Menu Close

Tag: disruption

This website was archived on July 20, 2019. It is frozen in time on that date.
Exolymph creator Sonya Mann's active website is Sonya, Supposedly.

Very Virtuous Circumvention

Remember Erik Prince, the ex-Blackwater mercenary who seemed to be building a private army? He’s up to his usual hijinks, this time expanding in China:

Former associates of the 47-year-old Prince told BuzzFeed News that the controversial businessman envisions using the bases to train and deploy an army of Chinese retired soldiers who can protect Chinese corporate and government strategic interests around the world, without having to involve the Chinese People’s Liberation Army. […]

In an email to BuzzFeed News, a spokesperson for Frontier Services Group [which is Prince’s current company] provided a statement and strongly disputed that the company was going to become a new Blackwater, insisting that all of its security services were unarmed and therefore not regulated. “FSG’s services do not involve armed personnel or training armed personnel.” The training at the Chinese bases would “help non-military personnel provide close protection security, without the use of arms.”

And to that I say ¯\_(ツ)_/¯ because who knows what the hell is actually happening.

My previous impression was that Prince is a bumbling idiot. The BuzzFeed article doesn’t disabuse me of that notion. But! Apparently being a bumbling idiot is not much of an obstacle to paramilitary success. More likely, I’m underestimating his abilities.

Still, one of the parts of the ~dystopian future~ that I never would have anticipated is the way that people can hack their way to the top. This has probably always been true to varying degrees — think of the old pop-culture meme about women sleeping with their bosses to get promoted. It probably didn’t (and doesn’t) actually happen often, but to the extent that it did, those women were doing an end-run around the established decision-making structures.

Maybe I’m more of a Silicon Valley idealist than I realized, imagining a system based on meritocratic principles. But hey, you can even make the argument that people who figure out how to circumvent procedural checks and balances (not just the legal kind) are displaying a certain kind of merit. A certain kind of competency.

Is it the good kind?

Artwork by Icarus Hall.

A More Literal Disruption

“Automation did not upend the fundamental logic of the economy. But it did disproportionate harm to less-skilled workers.” — Daniel Akst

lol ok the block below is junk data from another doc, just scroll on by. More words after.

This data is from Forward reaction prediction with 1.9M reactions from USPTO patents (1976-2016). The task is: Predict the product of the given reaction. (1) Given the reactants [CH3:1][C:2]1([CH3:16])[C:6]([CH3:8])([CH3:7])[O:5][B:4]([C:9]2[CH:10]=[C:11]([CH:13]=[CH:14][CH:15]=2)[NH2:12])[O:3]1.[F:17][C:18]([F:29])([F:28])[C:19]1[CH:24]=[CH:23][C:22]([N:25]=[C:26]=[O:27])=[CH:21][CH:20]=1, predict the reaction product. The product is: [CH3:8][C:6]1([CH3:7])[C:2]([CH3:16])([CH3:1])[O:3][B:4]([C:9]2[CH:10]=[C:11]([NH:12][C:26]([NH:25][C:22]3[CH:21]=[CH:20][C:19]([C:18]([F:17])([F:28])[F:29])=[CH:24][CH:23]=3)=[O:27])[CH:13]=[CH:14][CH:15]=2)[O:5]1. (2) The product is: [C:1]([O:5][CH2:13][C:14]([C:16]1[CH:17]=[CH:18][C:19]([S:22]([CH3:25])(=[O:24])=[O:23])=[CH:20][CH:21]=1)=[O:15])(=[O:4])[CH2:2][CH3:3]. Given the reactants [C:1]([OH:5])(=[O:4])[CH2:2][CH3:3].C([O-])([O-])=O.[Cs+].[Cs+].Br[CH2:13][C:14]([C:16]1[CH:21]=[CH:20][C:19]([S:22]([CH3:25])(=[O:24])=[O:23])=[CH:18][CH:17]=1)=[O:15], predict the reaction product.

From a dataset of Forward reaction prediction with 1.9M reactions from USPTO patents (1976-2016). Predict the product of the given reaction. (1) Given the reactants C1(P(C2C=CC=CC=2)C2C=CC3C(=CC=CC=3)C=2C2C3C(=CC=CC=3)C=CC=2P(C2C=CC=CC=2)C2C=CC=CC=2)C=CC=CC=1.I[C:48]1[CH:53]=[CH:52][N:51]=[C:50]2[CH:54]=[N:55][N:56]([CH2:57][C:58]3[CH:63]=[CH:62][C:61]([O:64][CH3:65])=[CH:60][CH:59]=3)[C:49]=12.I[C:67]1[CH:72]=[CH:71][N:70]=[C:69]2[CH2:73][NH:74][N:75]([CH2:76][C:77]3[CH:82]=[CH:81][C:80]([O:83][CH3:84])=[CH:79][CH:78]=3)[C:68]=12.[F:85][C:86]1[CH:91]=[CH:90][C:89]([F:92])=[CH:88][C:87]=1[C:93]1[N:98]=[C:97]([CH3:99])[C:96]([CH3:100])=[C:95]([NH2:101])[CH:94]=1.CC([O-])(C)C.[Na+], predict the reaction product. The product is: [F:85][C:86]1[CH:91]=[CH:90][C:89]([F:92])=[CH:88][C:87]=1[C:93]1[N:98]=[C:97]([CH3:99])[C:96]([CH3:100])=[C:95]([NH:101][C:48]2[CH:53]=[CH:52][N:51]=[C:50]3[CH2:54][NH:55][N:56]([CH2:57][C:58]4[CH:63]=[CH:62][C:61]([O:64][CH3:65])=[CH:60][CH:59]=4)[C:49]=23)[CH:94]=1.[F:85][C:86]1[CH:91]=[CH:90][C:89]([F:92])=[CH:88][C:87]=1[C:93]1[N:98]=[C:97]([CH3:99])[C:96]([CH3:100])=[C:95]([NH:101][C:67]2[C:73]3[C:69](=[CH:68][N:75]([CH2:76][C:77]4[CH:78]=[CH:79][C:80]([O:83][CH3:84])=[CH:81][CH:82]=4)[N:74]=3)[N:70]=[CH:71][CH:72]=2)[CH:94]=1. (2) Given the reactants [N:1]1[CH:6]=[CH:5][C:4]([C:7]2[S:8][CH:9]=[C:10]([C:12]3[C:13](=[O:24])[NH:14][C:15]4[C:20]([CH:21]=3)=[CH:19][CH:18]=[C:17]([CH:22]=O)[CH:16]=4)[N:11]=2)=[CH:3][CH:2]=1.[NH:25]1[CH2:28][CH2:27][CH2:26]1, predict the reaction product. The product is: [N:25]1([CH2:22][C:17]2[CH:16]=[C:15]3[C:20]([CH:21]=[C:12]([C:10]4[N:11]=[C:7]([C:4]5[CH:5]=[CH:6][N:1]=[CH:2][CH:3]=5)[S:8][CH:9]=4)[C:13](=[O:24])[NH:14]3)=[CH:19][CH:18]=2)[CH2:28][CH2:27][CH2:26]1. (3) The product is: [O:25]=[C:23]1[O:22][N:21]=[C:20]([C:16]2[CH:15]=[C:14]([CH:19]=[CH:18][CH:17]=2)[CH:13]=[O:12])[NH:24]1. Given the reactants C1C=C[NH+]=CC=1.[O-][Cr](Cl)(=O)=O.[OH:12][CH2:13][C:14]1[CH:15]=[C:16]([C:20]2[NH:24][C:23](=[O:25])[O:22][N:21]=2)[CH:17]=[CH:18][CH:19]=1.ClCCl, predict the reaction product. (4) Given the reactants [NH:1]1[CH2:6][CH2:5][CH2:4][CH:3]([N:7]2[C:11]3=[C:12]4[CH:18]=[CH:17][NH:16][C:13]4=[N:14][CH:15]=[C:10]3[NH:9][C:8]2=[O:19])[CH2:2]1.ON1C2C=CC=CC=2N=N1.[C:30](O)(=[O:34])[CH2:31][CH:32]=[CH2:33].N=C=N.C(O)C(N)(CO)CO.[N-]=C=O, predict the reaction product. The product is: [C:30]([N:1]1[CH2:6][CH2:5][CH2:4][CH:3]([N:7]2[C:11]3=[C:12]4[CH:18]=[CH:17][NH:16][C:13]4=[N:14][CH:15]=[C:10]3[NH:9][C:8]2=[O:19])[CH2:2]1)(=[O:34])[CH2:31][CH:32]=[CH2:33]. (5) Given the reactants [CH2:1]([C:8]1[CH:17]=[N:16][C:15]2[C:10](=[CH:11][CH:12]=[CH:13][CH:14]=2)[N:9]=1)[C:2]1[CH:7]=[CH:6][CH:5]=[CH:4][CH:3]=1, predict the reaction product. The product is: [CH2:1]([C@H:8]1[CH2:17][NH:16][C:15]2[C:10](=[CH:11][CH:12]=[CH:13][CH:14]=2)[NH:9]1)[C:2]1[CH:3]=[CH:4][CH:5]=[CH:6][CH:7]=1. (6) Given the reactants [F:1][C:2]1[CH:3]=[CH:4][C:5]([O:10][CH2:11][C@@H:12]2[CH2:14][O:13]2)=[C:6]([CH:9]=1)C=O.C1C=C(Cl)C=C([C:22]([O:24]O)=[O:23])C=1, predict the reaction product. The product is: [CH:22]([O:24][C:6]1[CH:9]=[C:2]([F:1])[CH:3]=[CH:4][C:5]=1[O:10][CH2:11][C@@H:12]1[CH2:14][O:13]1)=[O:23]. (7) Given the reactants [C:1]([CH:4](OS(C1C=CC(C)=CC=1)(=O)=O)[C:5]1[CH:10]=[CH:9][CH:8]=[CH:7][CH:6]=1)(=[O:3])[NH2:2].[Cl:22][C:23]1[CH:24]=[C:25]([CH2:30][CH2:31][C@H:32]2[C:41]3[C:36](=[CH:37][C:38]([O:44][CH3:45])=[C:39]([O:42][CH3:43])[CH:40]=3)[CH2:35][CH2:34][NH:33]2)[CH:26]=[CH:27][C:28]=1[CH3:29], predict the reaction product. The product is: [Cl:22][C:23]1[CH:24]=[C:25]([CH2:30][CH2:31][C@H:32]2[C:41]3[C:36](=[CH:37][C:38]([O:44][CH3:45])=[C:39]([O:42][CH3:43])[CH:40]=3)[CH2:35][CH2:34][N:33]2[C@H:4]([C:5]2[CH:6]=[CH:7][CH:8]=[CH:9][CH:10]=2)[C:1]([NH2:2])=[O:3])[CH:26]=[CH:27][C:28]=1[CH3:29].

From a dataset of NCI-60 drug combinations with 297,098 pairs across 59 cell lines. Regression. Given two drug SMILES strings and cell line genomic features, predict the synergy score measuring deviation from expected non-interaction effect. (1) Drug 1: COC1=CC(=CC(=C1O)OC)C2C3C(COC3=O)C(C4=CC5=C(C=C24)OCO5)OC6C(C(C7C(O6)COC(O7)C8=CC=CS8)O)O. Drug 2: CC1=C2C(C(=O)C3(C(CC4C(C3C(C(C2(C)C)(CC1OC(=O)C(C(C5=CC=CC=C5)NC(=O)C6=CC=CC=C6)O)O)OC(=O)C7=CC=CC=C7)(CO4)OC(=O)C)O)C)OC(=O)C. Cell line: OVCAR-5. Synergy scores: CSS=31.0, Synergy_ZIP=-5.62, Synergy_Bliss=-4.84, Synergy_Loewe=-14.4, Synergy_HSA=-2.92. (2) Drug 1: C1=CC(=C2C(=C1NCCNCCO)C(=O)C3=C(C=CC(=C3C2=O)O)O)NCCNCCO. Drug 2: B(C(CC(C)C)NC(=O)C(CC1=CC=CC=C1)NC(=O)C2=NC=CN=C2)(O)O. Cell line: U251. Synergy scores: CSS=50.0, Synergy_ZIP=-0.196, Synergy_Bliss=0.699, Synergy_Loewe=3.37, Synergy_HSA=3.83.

Earlier in the article, Akst explains, “technological advances have not reduced overall employment, though they have certainly cost many people their jobs. […] technology has reshaped the job market into something like an hourglass form, with more jobs in fields such as finance and food service and fewer in between.” In other words, the low and high ends of the market are thriving. The middle level of prosperity is fast becoming obsolete. (“Millennials” and “middle class” are two terms that don’t belong together.)

Here’s the “fundamental logic of the economy” that Akst references earlier: efficiency drives growth. When we figure out how to accomplish tasks using less time, materials, and money, then we can devote the extra resources to something else. We can better leverage comparative advantage. This “grows the pie”, as politicians like to say. New forms of human organization — such as the corporation — can produce greater efficiency, but they’re nothing compared to the advent of steam power or computing.

Machinery photographed by MATSUOKA Kohei.

Machinery photographed by MATSUOKA Kohei.

Technology is phenomenally valuable because it frees up time that was formerly occupied by drudgery. However, the transition from one mode of business assumptions to the next is always excruciating. Workers suited to the last paradigm struggle in the new one — observe the devastation of America’s Rust Belt. Or look further back, at the Industrial Revolution! Artisans lost their livelihoods and peasants were forced into tenement cities to serve as human fuel for factories.

After two centuries of industrialization, those of us in “First World” countries have a standard of living higher than a colonial-era villager could imagine. This hypothetical yeoman might predict abundant food and physical comfort, but he could never conceive of the mind-expanding access to information that is normal now. The idea of an on-demand, self-driving car powered not by magic but by math would blow multiple gaskets.

My point is that the Next Big Thing won’t necessarily be “disruptive” in Clay Christensen’s sense — it’ll be DISRUPTIVE like an earthquake that reorders the landscape.

© 2019 Exolymph. All rights reserved.

Theme by Anders Norén.